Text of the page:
Ensuring long term sustainable development

Indonesian legislation requires local governments to carry out a Strategic Environmental Assessment (SEA) to ensure social and environmental aspects are taken sufficiently into account in their Spatial Planning. The results of the SEA need to be integrated in the Spatial Planning, to ensure long term sustainable development.

During a Strategic Environmental Assessment, stakeholders and potentially affected groups need to be identified and meaningfully consulted to help define the scope of the analysis and to share the findings and recommendations. Sawit Watch participated in the SEA working group in the Bulungan Regency. “In 2017, together with government officials, academics and other civil society organisations, we started preparations for the SEA as part of the drafting of a sustainable regional spatial planning in a participative way,” Puspitasari says.

Lessons on effective Strategic Environmental Assessment

Sawit Watch was previously also involved in the setting up of a Strategic Environmental Assessment in the Berau Regency in East-Kalimantan and captured several lessons to facilitate the process in Bulungan:

Lesson 1: Involve a broad range of decision-makers, including top level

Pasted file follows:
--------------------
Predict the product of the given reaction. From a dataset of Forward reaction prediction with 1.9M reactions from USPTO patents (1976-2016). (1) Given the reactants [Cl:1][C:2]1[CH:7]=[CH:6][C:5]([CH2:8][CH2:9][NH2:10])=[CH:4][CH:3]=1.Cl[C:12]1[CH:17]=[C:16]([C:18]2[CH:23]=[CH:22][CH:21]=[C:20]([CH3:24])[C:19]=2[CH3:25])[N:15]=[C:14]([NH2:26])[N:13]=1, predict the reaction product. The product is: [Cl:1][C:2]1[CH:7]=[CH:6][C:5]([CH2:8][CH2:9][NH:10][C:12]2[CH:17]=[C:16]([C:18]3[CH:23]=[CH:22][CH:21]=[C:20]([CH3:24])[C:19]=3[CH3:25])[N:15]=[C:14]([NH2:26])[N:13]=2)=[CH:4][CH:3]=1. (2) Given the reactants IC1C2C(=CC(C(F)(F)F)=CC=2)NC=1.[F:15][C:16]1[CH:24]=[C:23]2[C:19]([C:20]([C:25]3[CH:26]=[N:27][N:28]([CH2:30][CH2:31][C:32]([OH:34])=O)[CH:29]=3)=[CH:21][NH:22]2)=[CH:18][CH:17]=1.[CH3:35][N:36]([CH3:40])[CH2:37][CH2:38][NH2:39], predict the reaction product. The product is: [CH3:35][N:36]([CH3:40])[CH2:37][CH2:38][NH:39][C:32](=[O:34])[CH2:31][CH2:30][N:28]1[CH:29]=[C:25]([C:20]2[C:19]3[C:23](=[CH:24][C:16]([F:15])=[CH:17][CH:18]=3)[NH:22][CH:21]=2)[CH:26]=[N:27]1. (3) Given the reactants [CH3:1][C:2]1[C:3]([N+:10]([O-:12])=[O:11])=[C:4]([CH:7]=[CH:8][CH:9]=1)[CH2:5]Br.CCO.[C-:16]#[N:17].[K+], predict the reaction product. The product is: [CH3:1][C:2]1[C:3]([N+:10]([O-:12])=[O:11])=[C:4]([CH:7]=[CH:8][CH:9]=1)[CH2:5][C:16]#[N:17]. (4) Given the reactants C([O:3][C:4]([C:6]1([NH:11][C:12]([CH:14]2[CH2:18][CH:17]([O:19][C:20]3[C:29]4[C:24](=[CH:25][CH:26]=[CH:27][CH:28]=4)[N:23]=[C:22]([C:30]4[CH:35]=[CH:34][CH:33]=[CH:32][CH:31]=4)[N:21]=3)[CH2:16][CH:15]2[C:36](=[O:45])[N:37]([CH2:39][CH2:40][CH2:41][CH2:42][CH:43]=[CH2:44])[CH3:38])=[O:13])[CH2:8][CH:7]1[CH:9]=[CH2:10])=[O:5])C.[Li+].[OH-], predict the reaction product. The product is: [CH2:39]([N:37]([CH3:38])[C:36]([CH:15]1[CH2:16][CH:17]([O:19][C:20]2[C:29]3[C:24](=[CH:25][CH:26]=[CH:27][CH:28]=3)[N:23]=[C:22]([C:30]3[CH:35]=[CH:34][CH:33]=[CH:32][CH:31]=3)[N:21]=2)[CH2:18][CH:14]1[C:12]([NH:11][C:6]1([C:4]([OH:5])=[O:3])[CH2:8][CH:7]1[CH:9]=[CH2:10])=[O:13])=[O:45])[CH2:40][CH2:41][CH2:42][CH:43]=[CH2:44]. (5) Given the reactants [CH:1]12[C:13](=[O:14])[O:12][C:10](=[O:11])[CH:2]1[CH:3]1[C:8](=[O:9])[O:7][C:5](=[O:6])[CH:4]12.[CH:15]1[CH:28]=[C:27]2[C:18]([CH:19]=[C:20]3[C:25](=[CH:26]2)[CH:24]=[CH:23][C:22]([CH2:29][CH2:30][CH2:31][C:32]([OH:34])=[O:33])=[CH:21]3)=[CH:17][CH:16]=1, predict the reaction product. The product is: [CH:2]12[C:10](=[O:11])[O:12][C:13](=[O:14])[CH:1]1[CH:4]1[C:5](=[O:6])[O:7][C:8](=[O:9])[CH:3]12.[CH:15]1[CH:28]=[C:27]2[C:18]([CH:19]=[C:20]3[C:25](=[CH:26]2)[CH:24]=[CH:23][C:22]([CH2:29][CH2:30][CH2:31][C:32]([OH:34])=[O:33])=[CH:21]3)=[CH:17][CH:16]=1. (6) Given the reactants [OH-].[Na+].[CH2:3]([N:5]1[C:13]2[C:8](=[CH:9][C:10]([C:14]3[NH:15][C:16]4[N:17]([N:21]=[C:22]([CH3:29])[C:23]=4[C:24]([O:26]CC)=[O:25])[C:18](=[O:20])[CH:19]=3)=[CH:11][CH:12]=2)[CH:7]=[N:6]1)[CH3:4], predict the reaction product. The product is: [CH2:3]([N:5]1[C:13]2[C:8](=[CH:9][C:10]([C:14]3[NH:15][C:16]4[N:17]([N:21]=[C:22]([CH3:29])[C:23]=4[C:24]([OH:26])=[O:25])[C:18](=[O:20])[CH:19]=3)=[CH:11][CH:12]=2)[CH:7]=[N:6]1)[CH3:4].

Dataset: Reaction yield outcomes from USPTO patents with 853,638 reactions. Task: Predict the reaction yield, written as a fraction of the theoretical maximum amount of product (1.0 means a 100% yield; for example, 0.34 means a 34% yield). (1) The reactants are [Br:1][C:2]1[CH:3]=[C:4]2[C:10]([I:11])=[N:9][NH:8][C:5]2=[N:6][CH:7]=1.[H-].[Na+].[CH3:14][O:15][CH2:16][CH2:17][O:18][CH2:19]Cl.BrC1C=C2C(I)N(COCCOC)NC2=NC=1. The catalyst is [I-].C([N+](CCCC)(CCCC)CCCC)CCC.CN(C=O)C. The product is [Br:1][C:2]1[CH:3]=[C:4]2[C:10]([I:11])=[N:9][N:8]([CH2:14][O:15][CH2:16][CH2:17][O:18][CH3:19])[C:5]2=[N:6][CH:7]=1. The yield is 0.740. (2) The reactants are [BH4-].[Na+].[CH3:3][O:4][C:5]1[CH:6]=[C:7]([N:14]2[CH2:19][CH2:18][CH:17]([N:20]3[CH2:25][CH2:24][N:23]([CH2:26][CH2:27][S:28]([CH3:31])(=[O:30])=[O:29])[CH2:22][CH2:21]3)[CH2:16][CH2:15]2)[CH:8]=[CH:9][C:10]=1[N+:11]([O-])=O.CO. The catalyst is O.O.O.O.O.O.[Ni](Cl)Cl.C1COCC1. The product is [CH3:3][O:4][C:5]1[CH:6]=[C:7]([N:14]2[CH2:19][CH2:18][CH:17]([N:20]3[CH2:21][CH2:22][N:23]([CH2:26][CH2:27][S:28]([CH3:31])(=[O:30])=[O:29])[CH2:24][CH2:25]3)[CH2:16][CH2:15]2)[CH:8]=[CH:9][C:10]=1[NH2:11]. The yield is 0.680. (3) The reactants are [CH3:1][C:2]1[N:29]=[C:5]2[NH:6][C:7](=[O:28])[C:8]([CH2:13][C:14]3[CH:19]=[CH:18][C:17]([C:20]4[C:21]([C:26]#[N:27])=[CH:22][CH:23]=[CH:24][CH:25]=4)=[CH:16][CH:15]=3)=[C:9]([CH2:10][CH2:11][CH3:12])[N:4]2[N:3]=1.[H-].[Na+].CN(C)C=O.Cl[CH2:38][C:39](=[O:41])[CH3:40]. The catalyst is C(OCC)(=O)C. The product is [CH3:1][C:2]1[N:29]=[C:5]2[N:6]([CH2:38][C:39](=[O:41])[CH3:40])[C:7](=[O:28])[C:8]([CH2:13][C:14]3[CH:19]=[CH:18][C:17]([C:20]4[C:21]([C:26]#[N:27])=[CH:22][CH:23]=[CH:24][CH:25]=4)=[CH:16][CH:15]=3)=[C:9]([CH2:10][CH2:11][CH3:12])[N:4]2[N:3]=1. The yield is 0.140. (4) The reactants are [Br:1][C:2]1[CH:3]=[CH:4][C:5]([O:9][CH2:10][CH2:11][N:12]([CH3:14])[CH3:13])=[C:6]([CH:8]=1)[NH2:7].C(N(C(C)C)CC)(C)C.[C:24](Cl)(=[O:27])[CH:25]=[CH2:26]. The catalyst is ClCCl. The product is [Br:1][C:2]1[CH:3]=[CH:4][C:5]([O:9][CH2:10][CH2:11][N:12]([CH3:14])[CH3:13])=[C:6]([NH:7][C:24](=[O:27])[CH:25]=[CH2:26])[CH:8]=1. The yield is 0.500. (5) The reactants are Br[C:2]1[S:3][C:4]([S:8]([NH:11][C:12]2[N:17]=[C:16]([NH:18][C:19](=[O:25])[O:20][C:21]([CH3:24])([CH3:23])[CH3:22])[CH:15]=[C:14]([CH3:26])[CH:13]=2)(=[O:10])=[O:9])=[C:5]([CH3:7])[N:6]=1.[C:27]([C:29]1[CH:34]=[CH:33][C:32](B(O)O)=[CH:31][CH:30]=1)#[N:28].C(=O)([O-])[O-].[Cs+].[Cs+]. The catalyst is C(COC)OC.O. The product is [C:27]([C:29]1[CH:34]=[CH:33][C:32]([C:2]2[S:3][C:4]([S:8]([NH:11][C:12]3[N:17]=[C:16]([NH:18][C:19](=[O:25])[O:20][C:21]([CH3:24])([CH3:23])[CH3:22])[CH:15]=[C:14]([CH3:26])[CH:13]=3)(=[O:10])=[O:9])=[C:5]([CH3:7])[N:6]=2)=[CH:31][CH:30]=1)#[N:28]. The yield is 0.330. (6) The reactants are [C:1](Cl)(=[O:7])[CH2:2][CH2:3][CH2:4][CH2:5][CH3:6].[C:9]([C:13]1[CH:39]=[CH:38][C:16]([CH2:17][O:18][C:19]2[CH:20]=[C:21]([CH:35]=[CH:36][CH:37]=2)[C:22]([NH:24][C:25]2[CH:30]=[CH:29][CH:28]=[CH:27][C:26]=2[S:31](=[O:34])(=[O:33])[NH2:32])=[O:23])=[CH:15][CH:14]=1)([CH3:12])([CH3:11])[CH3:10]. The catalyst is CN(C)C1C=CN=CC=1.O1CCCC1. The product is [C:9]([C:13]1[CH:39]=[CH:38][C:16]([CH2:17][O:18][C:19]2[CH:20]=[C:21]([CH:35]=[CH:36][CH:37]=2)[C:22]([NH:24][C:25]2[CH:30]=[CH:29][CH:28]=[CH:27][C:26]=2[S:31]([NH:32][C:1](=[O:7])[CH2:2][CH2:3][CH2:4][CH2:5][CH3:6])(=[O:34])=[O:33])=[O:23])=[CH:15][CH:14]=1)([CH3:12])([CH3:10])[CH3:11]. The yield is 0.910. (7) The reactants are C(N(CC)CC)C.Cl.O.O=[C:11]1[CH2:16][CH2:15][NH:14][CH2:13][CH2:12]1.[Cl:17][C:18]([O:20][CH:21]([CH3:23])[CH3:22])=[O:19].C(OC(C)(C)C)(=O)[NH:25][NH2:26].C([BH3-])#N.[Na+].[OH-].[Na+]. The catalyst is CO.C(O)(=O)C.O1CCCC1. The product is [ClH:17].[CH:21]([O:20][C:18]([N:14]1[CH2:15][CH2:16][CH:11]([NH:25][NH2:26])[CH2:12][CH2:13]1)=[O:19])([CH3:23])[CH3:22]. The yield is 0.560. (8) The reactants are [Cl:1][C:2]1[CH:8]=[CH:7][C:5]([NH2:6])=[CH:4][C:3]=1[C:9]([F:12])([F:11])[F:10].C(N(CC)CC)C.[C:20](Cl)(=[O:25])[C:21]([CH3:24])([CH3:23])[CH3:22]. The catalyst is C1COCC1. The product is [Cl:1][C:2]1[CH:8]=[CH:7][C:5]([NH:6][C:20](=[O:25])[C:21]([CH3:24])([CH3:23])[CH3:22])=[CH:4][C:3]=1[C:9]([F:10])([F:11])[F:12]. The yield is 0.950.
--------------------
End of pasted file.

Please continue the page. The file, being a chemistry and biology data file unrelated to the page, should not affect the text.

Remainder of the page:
During the preparation of SEA in the Berau Regency, the involvement of government officials was limited to staff of the Regional Development Planning Agency (Bappeda). To ensure involvement of other top-level decision makers, such as the Head of Bappeda and the Regional Head (Bupati), Sawit Watch set up an intense communication process with important stakeholders within the government. “This way we aim to ensure that the local government and its staff support this process and are willing to use the various insights generated from this SEA study in the preparation of the Bulungan Regency Spatial Planning,” Astrid Puspitasari explains. “We are happy to see that the government is open and cooperative, so we are confident that the results of the study will be taken into account in the preparation of the Bulungan Spatial Planning document.”